Understanding IP Matters: Crypto and NFTs

“While Ewen agrees that a large majority of current NFT projects are overvalued…he’s convinced there’s ‘too much excitement and too much psychology about why this does work to assume that we’re going to go back.’”

The explosion of the non-fungible token (NFT) market and the jaw-dropping prices being paid for digital art — $69 million for a single work and millions for others — have made some fast millionaires, while also giving rise to scammers and a widespread debate about the value of intangible goods.

For some artists, the market for NFTs has proved to be a huge boon. For example, Chicago-based photographer Brittany Pierre sold over six figures worth of her art on the OpenSea marketplace in 2021 after teaching herself how to mint an NFT, whereas previously she had difficulty paying rent and groceries.

For established artists who have curated an online following and understand the value of scarcity, the opportunities presented by NFTs have produced a level of autonomy not previously experienced in their careers.

On the other hand, for popular artists who have been slower to begin selling digital products, OpenSea has become yet another marketplace to police unendingly for knockoffs and IP infringement — much like Amazon and Facebook. Trademark and copyright violations are widespread, artists and brand owners allege on Twitter.

In the latest episode of “Understanding IP Matters,” the podcast from the nonprofit Center for Intellectual Property Understanding, host Bruce Berman teases out how culture, IP and decentralization intersect in an interview with CoinDesk SVP Sam Ewen. Ewen is a longtime marketing executive who has created brand experiences across physical, digital and social platforms for Samsung, NIKE, Target, HBO, Pfizer, American Greetings, ADIDAS, GE, AT&T, Expedia, Estee Lauder, Showtime and many others. He likens the cyberworld today to the internet of the 1990s and hip-hop culture that preceded it.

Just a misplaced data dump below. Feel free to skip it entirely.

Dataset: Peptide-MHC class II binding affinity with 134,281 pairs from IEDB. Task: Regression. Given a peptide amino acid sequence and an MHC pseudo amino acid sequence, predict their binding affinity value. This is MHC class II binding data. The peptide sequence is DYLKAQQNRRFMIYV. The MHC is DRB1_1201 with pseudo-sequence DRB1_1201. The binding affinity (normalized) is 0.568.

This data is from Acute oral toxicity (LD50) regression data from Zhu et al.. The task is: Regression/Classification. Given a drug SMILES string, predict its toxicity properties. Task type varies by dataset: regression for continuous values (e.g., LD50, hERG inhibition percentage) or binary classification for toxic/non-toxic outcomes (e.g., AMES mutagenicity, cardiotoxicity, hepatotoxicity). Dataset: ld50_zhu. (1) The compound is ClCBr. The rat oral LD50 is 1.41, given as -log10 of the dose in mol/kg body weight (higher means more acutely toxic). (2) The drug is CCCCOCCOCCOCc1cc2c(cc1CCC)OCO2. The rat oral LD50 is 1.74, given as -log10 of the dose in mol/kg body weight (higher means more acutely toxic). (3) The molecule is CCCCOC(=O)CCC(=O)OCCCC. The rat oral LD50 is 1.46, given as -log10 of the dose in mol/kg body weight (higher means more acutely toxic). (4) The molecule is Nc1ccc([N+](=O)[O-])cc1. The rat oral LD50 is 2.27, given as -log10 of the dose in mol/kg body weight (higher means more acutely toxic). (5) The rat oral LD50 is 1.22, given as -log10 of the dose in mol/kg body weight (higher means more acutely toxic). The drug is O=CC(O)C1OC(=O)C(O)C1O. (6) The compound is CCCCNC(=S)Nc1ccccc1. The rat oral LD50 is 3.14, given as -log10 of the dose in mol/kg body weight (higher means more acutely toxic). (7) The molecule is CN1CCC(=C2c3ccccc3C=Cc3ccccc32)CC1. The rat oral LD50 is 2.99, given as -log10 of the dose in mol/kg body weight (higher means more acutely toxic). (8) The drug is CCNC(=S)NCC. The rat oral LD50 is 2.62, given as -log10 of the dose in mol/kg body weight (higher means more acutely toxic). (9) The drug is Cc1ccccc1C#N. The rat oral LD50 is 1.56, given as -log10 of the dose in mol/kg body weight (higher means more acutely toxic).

First, Ewen grounds the conversation by reminding us that the origins of Web 3.0 are rooted in “tremendous inequities,” which the 2008 financial crisis exacerbated.

“Out of that came a remarkable opportunity to look at how technology, assets and ownership were going to be re-imagined for a digital age,” he says. The movement towards a verifiable ledger — which reduces the need to rely on middlemen who have lost our trust, like banks — is here to stay.

But as the cryptocurrency market surpasses three trillion, naysayers continue to insist this is all a fad. While Ewen agrees that a large majority of current NFT projects are overvalued and will at some point “plummet in price,” he’s convinced there’s “too much value, too much excitement and too much psychology about why this does work to assume that, well, maybe we all got it wrong and we’re going to go back.”

How Digital Culture Collides with IP rights

On the internet, Ewen explains, replication is an inherent and important part of the culture — think no further than memes. Slight tweaks to images, audio, text and video clips are made over and over again to communicate slightly different meanings. As we use memes to represent our emotions and our sayings, repetition begets shared understanding. This is a big part of the reason why the NFT boom is leading to “an orgy of intellectual property infractions,” Ewen wrote in a recent article for CoinDesk.